Monday, July 6, 2009
Building A Good Deck For the Current Format
We're at an interesting point in competitive dueling. While OTK's continue to rear their ugly little heads (the upcoming appearance of Synchro Cat won't make that situation any better), we don't have one single dominant deck taking the majority of the top seats at Regionals. Blackwings and Lightsworn are certainly the most popular strategies at the moment, followed closely by Skilldrain variants. But more strategies beyond those three are seeing play in the hands of proven and respected players, and the generous “make Top 32 and qualify” Regional season seems to be encouraging a lot of duelists to take risks and innovate, teching against the expected metagame instead of going along with it.
There's a world of possibilities out there right now, and the predictability of the current top decks permits the opportunity to outwit those strategies and create something new. There are a tremendous number of decks that can win at the moment, and as long as you keep your skills up and a few things in mind, you can create your own winning strategy. The most creative decks I've seen winning lately were wielded by duelists who followed many of the same philosophies, and if you understand a few guiding rules of this format, you'll have the tools to build new competitive decks.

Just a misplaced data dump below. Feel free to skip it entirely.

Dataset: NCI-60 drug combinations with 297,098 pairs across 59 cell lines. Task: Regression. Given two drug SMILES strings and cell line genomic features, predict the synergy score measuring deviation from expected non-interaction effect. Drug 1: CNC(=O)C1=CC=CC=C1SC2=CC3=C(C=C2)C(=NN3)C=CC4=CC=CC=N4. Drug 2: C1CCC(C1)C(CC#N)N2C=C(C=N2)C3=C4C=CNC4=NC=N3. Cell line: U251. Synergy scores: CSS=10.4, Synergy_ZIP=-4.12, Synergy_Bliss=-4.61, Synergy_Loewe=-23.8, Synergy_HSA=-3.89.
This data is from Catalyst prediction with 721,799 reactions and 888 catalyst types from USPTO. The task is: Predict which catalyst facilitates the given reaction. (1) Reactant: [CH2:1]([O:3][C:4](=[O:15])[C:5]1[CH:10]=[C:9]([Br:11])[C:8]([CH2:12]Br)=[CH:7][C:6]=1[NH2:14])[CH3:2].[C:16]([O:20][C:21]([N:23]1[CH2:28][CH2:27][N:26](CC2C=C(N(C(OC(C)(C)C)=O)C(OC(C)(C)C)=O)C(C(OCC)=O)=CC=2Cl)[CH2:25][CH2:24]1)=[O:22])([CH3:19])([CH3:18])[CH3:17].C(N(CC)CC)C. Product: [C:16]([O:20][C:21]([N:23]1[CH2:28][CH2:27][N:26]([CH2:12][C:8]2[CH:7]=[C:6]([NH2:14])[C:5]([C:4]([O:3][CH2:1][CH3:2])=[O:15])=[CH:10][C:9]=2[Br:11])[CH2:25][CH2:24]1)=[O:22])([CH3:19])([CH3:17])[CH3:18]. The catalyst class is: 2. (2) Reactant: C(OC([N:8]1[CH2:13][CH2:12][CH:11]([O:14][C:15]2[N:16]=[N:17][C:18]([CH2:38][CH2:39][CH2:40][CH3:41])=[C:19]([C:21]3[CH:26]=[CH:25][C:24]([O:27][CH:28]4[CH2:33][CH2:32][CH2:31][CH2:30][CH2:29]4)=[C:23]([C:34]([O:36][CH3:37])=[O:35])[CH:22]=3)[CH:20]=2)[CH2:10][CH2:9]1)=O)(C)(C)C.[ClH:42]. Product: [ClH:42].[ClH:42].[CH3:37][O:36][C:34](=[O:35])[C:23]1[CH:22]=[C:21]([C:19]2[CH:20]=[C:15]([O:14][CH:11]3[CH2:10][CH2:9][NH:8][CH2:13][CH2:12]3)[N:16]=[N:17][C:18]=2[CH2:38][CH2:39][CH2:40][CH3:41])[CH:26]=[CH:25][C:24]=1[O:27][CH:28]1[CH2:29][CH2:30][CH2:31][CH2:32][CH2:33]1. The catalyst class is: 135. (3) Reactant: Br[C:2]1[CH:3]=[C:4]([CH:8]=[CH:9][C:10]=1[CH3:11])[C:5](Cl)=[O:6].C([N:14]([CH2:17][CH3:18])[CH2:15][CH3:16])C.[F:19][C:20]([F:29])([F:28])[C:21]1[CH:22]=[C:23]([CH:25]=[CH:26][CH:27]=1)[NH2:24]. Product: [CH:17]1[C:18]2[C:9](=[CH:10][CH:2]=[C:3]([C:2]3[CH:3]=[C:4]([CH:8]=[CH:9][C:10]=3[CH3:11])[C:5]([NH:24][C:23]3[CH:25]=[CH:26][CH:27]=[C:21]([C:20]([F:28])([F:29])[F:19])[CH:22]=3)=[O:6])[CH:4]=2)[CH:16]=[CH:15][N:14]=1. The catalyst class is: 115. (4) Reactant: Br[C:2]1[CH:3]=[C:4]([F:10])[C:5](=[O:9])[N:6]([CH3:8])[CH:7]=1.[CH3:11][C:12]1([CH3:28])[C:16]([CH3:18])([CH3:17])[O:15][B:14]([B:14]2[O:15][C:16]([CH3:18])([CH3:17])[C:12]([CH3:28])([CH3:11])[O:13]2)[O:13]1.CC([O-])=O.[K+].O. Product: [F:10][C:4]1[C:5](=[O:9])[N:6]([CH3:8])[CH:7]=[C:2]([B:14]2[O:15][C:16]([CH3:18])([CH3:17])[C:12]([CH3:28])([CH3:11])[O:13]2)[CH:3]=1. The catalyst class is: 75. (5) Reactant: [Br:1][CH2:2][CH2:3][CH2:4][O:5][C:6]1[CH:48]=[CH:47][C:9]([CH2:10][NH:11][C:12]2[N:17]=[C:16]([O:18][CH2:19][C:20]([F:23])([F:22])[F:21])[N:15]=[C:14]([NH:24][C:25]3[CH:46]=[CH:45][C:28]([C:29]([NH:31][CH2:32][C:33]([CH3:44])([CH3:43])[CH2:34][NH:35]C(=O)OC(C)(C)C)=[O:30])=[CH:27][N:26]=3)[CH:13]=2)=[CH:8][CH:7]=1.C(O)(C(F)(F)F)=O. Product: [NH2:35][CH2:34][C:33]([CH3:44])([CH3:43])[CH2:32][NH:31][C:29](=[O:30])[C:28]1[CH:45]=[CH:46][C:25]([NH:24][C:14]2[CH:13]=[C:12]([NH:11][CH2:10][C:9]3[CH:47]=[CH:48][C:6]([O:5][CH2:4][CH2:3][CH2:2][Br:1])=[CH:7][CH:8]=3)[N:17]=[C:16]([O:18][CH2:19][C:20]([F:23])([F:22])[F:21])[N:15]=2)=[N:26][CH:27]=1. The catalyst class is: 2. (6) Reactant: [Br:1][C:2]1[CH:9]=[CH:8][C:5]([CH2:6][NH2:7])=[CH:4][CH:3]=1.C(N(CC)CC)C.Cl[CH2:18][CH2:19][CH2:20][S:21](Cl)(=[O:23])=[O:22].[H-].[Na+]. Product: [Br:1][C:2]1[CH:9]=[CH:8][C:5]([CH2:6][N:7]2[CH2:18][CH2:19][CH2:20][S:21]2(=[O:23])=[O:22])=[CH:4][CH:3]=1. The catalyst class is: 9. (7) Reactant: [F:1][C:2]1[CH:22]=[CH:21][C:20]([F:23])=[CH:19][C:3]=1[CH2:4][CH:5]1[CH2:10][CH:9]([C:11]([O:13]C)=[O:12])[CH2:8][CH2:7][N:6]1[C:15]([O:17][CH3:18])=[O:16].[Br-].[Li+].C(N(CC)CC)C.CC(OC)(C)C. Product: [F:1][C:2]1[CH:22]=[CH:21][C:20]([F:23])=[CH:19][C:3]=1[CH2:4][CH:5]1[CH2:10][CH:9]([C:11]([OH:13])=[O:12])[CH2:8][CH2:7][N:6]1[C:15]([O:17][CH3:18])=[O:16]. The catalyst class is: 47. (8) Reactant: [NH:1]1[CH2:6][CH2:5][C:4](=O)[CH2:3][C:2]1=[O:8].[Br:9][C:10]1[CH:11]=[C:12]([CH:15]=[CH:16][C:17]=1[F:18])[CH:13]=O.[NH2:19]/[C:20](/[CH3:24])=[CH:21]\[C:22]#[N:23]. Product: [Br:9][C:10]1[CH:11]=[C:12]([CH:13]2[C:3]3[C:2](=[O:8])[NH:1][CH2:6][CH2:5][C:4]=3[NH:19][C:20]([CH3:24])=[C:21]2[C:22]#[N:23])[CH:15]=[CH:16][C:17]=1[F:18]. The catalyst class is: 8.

So that's what we'll talk about today – some format-specific guidelines you can follow to make sure your creative deck is a metagamed masterpiece, instead of a one-flop wonder. We're not going to talk about general play tips like the importance of utility or the merits of conservative play. We're going to look at over-arching “musts” specific to this format instead.
1) Beat Blackwings!
As much as Blackwings have become a force to be feared in the North American metagame, the fact of the matter is that a lot of top players don't consider it to be the best deck in the format. Despite the deck's speed it's viewed as being predictable and weak to disruption in the early game. Get that first Blackwing off the field before your opponent can swarm with Blackwing – Bora the Spear and Blackwing – Gale the Whirlwind, and you create a big opportunity to capitalize and take control. Cards like spy are often employed to help the deck's shaky opening (and the mirror match), but it's easily argued that additions of that sort just make a duelist more vulnerable to skill drain – an otherwise strong matchup for Blackwings. It's a painful catch 22.
With that said, Blackwings are easy to build and even easier to play. An average duelist can invest minimal time in learning the deck and still perform solidly against more experienced competitors. If you've gone to a Regional over the past few weeks you know what I'm talking about – “best deck” or not, Blackwings are definitely the most popular strategy right now, and will probably be your most common matchup in the Swiss rounds.